UBC Theses and Dissertations

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UBC Theses and Dissertations

Two papers in international trade Fullerton, John Michael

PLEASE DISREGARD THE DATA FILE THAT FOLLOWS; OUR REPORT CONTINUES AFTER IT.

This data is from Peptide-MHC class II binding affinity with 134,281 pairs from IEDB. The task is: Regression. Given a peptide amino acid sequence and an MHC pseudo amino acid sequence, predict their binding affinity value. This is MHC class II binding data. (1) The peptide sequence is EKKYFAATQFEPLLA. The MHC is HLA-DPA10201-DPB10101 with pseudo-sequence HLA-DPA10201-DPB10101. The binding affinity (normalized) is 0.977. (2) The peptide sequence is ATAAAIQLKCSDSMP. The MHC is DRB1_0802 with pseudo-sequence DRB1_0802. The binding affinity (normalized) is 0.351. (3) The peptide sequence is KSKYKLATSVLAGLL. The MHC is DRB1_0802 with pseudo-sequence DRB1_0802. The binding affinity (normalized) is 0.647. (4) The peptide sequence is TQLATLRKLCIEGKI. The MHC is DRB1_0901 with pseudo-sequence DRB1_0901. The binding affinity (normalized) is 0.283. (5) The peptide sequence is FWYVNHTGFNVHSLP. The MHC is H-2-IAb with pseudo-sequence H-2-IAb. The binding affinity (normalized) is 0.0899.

This thesis presents two papers dealing with international trade policy in North America. The first is "An Empirical Analysis of Protectionist Forces in the United States and Canada" and the second is "Imports as a Cause of Injury: the Case of the 1986 Softwood Lumber Dispute". The first paper addresses the question of what motivates firms and industries to initiate "less than fair value" (LFV) complaints. The theory of rent-seeking is tested by analyzing data on the frequency of countervailing duty and antidumping complaints from 1975 to 1987 in both Canada and the U.S. A reduced form model is specified that expUcitly incorporates factors that are assumed to affect the supply and demand for protection, including federal elections, business cycles, and statutory changes to laws governing antidumping and countervailing duty procedures. The results indicate that the frequency of LFV cases, in both the U.S. and Canada, rise during low points in the business cycle, and when relative competitiveness and profitability in manufacturing decline. The second paper takes a specific countervailing duty case, that of the Canada-U.S. softwood lumber dispute of 1986, and addresses the question of whether the U.S. industry suffered injury from the alleged less than fair valued Canadian lumber imports. The relationship between various measures of injury for the U.S. industry and various hypothesized causal factors, including stumpage prices, is analyzed. The six measures of injury are: prices, output, market share, employment, accounting profits, and stock market profits. Structural models are specified and reduced form models tested for the 1975 to 1987 time period. The analysis indicates that stumpage prices, as proxied by B.C. stumpage levels, appear to have had littie effect on any injury sustained by the U.S. industry. Alternative specifications, using "leaked rents" to the B.C. industry as a proxy for the alleged subsidy, also showed little effect on the U.S. industry. Business cycle effects and the exchange rate are the most important determinants of performance. Counterfactual simulations using tiie estimated equations permit the hypothesizing of how the U.S. industry would have fared under alternative economic scenarios. This provides a useful framework for evaluating causes of injury, since one can control for all other factors besides those alleged to be unfair.

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